If Phabricator is the only way for a suggestion to reach the WMF and be decided on, then the help page should explicitly say that. If there is same magic method for reaching the managers who make the decisions using Phabricator, that method needs to be detailed on the help page. Right now it really looks like putting something on Phabricator reaches the developers.
Wikipedia:Phabricator redirects to Wikipedia:Bug reports and feature requests and the link to submit a task is labled "How to report a bug".
I have been involved in software and hardware development for many years, and I know the difference between reporting a bug to the developers and submitting a suggestion for a project to management so that, if approved, developers and a budget are assigned to it. I want to see a help page explaining how to do the later.
I suspect that part of the problem is that the Wikimedia foundation simply does not have a method for an engineer who isn't a paid staff member to submit a suggestion for a project to WMF management so that, if approved, developers and a budget are assigned to it. This may be a problem that someone at the WMF needs to solve before they can fulfill my request for a help page. --Guy Macon (talk) 06:06, 28 June 2017 (UTC)
I've also been involved in software development for many years, and I don't believe that I've ever seen a system like the one that you're describing. Management doesn't usually have an open suggestion box that comes with an SLA; that's usually the responsibility of people lower in the organizational structure. The Foundation creates an annual plan each year, which determines which projects get funding and staff. Those are important decisions that don't change overnight.
That's not to say it's impossible for you to reach out to anyone in the organization that you want to talk to -- you can find the user names for most staff members on the staff page, and leave messages on their user talk pages, or just send an email. I'll ping Quiddity from the Technical Collaboration team; maybe he has better information or suggestions thatn I do. :) -- DannyH (WMF) (talk) 06:38, 28 June 2017 (UTC)
Thus the word "eventually". I expect lower-level employees to prescreen such suggestions, especially if you get a lot of them.
If there is no method where editors like myself can make a technical proposal so that the suggestion eventually gets evaluated by someone in WMF management who has the authority to make a decision. May we please have a help page saying that? I keep asking about a help page, but I never get a "yes", "No", "Maybe later, we are thinking about it" or anything similar.
Unless I hear otherwise, I am going to assume that the answer is "No. Nobody who works for me is going to create such a help page. You will have to ask elsewhere". --Guy Macon (talk) 07:18, 28 June 2017 (UTC)
Yes, that's correct. Nobody on my team will create that help page. I think the appropriate department is Technical Collaboration, and User:Quiddity (WMF) is a good person to talk to. I've pinged him here, or you can reach out directly. -- DannyH (WMF) (talk) 15:37, 28 June 2017 (UTC)
Hi Guy, You're on the right path, sorry it hasn't been very clear.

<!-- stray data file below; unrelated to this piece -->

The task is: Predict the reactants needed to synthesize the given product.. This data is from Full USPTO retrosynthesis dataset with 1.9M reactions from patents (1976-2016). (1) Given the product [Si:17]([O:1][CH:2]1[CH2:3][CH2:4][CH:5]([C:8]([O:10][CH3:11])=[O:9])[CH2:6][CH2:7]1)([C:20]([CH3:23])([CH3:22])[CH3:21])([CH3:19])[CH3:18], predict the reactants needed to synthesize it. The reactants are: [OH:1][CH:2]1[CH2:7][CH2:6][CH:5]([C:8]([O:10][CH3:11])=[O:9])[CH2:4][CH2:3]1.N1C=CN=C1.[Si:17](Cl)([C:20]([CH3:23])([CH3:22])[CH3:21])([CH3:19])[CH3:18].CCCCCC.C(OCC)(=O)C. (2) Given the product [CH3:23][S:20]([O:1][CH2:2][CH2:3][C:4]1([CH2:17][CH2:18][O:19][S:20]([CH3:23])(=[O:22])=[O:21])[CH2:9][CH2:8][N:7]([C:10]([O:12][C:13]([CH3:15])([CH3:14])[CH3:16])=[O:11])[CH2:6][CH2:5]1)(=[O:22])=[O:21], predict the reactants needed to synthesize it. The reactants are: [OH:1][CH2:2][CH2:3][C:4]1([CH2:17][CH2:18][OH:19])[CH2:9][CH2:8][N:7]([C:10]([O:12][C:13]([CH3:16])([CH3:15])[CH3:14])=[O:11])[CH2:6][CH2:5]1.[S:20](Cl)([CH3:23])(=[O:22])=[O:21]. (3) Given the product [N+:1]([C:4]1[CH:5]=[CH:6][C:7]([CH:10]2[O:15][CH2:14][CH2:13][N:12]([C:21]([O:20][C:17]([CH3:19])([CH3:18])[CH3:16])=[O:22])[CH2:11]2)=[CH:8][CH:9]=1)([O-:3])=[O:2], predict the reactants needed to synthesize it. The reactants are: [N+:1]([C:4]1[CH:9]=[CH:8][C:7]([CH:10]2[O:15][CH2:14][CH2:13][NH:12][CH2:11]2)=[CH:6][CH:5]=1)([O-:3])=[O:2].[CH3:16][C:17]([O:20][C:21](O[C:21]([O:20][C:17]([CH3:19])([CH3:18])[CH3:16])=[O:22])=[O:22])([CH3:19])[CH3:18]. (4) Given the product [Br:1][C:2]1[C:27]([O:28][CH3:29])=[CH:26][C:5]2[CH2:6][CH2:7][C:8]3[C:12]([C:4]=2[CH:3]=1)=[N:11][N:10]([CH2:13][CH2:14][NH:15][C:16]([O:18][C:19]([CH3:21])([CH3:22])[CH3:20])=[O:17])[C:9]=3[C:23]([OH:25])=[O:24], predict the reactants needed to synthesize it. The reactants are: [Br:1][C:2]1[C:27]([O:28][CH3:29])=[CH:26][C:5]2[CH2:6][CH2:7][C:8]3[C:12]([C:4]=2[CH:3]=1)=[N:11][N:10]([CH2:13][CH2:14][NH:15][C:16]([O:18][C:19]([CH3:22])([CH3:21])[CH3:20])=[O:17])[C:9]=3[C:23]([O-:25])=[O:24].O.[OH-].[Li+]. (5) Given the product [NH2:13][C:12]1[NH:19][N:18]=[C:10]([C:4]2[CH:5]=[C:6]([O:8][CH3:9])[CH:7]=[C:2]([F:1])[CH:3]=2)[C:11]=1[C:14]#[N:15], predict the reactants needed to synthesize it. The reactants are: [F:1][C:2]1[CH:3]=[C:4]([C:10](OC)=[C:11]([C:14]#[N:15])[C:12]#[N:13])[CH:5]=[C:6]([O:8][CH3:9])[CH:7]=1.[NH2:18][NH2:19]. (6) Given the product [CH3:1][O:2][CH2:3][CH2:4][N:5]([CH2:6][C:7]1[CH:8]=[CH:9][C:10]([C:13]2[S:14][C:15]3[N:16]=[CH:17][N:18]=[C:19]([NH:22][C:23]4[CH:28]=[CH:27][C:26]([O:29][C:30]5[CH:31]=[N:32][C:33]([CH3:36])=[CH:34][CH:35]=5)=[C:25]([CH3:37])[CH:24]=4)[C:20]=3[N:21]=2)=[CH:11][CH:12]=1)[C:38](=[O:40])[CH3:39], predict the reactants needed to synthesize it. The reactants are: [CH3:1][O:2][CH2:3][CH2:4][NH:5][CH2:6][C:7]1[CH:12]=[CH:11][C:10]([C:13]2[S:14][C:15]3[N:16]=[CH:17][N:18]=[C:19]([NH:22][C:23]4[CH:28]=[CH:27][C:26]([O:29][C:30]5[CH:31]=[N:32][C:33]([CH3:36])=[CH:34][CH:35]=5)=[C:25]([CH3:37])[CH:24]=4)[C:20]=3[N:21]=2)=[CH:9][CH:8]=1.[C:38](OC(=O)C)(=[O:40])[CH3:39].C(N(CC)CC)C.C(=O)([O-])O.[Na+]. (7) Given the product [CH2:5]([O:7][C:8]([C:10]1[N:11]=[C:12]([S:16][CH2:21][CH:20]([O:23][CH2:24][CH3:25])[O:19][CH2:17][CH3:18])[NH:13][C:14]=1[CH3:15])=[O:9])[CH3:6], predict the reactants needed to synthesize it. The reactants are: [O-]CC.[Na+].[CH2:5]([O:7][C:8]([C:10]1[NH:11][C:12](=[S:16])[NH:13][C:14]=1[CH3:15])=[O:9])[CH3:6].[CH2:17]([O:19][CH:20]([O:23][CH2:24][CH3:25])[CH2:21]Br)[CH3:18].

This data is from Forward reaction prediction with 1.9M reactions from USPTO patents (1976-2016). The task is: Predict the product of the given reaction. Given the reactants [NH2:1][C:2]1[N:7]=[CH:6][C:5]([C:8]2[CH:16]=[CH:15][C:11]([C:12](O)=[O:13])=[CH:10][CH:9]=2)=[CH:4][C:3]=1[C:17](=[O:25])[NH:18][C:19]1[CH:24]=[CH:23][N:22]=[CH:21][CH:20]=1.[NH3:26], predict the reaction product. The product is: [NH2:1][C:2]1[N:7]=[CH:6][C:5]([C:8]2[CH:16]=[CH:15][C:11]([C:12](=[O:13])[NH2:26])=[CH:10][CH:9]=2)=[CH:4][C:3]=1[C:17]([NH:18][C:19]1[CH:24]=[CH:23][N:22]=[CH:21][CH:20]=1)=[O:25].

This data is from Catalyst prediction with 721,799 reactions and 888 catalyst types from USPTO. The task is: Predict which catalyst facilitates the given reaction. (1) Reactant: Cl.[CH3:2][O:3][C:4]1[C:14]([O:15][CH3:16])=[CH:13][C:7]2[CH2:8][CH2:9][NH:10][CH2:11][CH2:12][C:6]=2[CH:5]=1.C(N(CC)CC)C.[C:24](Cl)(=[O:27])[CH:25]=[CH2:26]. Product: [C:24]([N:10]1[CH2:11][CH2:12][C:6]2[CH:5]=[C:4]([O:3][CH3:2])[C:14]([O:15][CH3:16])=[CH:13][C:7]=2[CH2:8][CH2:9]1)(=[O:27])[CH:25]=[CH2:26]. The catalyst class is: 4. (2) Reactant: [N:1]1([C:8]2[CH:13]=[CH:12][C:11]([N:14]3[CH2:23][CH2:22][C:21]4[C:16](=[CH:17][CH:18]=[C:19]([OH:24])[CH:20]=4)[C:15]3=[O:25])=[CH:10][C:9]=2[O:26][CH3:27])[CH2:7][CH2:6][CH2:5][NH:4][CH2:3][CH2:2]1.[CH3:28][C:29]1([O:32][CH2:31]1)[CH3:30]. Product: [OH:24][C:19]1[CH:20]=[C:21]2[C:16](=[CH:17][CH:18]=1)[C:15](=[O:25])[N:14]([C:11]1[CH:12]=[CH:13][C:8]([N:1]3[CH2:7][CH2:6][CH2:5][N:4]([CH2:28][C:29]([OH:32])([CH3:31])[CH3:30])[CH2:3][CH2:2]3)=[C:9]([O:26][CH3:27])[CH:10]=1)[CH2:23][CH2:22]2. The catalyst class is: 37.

Wikipedia:Bug reports and feature requests is the right place to start. Engineers and everyone else are welcomed to submit bugs and feature requests through Phabricator tasks. The best way to get it in front of folks it twofold. One, follow the best practices linked from that page on how to report a bug.
Two, while Phabricator tasks are reviewed by staff, volunteers, along with our bug wrangler, tagging a task helps to get it in front of the right team (and thereby decision makers). MediaWiki.org has a little more on what tags exist. Department/team pages on MediaWiki.org also often have the appropriate tag listed. For example, see Discovery's page for their tag (#discovery)
For an example of what happens next, I regularly work with Deb, the Product Manager for Discovery. Once every week the team has a short meeting where we go through newly added tasks to the Discovery tag. If we have clarifying questions a team member will add them to the task. Phabricator will send notifications to folks subscribe to the task as updates are made.
As you may know work is prioritized around annual plans and then tracked in quarterly goals. Related specifically to your concerns around performance you can see the team's goals for the coming fiscal year.
You can imagine the diversity of tasks extend from the simple, "a few hours to fix/implement" to "It is going to take a substantial amount of work, we need to plan for this.".
Talking to Quiddity we noticed that the Wikipedia:Bug reports and feature requests page leaned very heavily on the "bug" side of things. He just took a quick pass to make it more clear that this process is for bugs and feature request equally. He also made it a little more clear the importance of tags and setting priorities on tasks.
I hope that helps point out the process. Happy to help clarify. CKoerner (WMF) (talk) 21:47, 28 June 2017 (UTC)

Not collecting stamps again

Hi Guy Macon. Given some of your recent comments at the Village Pump, I wonder if you'd like to take a look at the lead sentence of Islam in Europe. If you're busy or otherwise disinclined, I'll get to it eventually. RivertorchFIREWATER 21:05, 3 July 2017 (UTC)

Electronic Harassment

Have you considered that the the NSA or FBI may have done some sort of homeopathic attenuation on the electronic signals? Is it possible that the 12X (that is, 10^12) attenuation makes the signal have one-trillionth (short scale) of the detectable strength, but one trillion (short scale) the harassing power of the original signal? Robert McClenon (talk) 02:28, 9 July 2017 (UTC)

Maybe a single-atom-thick tinfoil is the proper homeopathic defense then. Robert McClenon (talk) 02:28, 9 July 2017 (UTC)

Best dismissal ever

Thumbs-up-icon.svg this will probably never be topped. I wish I'd thought of it. Nthep (talk) 22:15, 10 July 2017 (UTC)

Apollo The Logician

Hi, Guy. In deference to AT alleged Logician's expressed wishes, I won't use his talk page, but FWIW, I support a Troubles topic ban discussion being started at AN once his current ban expires. BastunĖġáḍβáś₮ŭŃ! 15:39, 14 July 2017 (UTC)

Before people completely destroy the good work

You will be very interested in this and may wish to comment there about the upcoming trial.. Kudpung กุดผึ้ง (talk) 02:55, 16 July 2017 (UTC)